Fish are able to differentiate between colours, and certain species do seem to prefer certain colours. Anglers have used yellow and bronze maggots to take large bags of roach, chub and dace. Red One of the deadliest baits in the matchman’s armoury is the bloodworm -the small red larvae of the midge. This highly effective, but controversial, bait has been banned at many venues. Anglers have tried to imitate it by using red squatts. Whether the fish are taken in by the substitution is doubtful, but the bait has certainly been used with considerable success for bream.
Large red maggots, red pinkies and red squatts are good for taking perch and carp, and tench sometimes show a preference for a red maggot.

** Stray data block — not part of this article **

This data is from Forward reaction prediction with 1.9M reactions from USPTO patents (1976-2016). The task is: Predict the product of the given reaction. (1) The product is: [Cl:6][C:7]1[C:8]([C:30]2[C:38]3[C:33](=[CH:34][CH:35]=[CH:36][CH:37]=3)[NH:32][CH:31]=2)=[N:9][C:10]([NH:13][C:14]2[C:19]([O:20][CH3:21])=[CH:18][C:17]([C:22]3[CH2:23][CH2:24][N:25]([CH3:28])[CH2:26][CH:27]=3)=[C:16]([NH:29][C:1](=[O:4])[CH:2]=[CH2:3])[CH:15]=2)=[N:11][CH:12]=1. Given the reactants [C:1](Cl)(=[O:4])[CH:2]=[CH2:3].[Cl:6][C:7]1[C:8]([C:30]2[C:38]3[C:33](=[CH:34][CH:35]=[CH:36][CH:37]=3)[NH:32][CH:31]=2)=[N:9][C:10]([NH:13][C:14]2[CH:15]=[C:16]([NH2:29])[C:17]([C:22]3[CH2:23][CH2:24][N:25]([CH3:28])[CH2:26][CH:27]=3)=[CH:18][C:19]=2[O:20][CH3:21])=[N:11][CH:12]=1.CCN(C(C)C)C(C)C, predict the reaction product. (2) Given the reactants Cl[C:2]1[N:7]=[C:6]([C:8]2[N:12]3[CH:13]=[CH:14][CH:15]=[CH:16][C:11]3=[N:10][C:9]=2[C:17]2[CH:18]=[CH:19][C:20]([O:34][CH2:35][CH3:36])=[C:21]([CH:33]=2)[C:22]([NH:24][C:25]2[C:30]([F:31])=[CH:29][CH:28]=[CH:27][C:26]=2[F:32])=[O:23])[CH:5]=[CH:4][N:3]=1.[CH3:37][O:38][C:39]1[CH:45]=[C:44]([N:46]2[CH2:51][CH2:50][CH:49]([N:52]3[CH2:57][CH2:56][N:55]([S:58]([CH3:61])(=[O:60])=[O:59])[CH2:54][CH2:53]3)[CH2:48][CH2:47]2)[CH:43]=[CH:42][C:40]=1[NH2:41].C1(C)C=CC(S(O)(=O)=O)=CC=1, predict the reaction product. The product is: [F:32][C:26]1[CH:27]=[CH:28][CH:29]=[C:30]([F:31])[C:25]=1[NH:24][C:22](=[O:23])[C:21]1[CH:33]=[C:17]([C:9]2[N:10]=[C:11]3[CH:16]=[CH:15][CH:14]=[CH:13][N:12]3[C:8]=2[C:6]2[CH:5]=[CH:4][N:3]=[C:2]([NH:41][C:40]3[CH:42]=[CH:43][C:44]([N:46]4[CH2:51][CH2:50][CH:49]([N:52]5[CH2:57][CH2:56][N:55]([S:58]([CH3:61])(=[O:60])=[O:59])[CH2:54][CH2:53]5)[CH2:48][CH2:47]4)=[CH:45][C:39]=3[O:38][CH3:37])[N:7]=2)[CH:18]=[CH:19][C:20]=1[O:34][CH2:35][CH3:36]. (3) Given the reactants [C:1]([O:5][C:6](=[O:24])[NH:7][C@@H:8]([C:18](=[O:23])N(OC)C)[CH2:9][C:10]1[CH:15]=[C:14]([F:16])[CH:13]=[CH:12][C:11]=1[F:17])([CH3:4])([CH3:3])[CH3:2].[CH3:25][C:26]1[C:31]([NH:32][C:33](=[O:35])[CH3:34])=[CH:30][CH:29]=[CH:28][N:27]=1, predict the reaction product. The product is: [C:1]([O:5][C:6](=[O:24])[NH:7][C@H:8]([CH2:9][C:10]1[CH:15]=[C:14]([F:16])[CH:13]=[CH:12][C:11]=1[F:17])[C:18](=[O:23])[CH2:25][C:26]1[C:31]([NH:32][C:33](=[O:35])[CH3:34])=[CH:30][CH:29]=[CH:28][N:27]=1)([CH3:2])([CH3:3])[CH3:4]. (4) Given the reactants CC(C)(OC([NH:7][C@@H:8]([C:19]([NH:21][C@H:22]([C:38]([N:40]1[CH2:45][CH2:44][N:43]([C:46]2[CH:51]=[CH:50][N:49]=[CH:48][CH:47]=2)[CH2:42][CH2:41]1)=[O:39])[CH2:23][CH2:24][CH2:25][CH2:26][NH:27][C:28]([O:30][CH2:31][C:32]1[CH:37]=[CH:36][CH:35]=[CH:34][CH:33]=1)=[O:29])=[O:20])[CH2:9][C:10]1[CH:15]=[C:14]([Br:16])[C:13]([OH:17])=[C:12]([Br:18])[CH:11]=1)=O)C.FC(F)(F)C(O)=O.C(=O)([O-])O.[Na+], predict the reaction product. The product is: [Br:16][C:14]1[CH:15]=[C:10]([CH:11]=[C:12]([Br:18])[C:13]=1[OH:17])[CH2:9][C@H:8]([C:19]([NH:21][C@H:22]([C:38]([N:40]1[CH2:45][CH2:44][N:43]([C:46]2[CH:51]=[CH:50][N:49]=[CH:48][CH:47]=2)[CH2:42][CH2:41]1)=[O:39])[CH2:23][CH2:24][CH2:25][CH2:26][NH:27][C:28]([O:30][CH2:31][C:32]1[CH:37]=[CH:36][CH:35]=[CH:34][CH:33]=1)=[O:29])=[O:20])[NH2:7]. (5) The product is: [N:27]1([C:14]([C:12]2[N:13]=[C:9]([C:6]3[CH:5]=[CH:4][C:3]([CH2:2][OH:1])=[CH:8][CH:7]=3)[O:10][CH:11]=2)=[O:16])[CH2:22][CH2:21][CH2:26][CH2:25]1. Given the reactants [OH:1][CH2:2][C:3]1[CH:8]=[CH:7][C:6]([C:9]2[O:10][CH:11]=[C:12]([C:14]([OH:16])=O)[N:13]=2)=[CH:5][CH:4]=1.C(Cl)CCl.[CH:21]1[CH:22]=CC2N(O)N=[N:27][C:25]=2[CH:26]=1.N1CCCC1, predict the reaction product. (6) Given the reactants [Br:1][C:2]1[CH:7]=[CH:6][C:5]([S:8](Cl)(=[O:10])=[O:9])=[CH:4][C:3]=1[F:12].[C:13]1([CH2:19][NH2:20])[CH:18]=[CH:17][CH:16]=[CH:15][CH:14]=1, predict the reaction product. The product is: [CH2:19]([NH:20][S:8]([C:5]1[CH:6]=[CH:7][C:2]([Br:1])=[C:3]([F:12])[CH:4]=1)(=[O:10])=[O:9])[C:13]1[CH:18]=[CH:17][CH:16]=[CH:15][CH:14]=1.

Sinkers and floaters
The rate at which a maggot sinks through the water is an important factor in loose feeding. In some situations – when loose feeding on fast-flowing rivers, for example -you need to get the bait down quickly. At other times a slow sinking bait is best.
Whether your maggots are slow or fast sinkers will depend on their diet. Maggots which have been raised on meat sink quicker than those fed on fish. Most commercially bred maggots are fed meat offal, but it is worth asking your dealer what type he stocks.
Both fish-fed and meat-fed maggots can be made to float. Floating maggots can be fished on the surface to take surface feeding fish like carp, bleak, dace and chub.
Floaters can also be used to slow down the fall of the hookbait. When the bait is falling through the last foot or so of the water, it is important that it should look as natural as possible. The extra weight of even a small hook is enough to make a bait sink faster than your loose feed. You can counteract this by using a maggot that has been turned into a floater.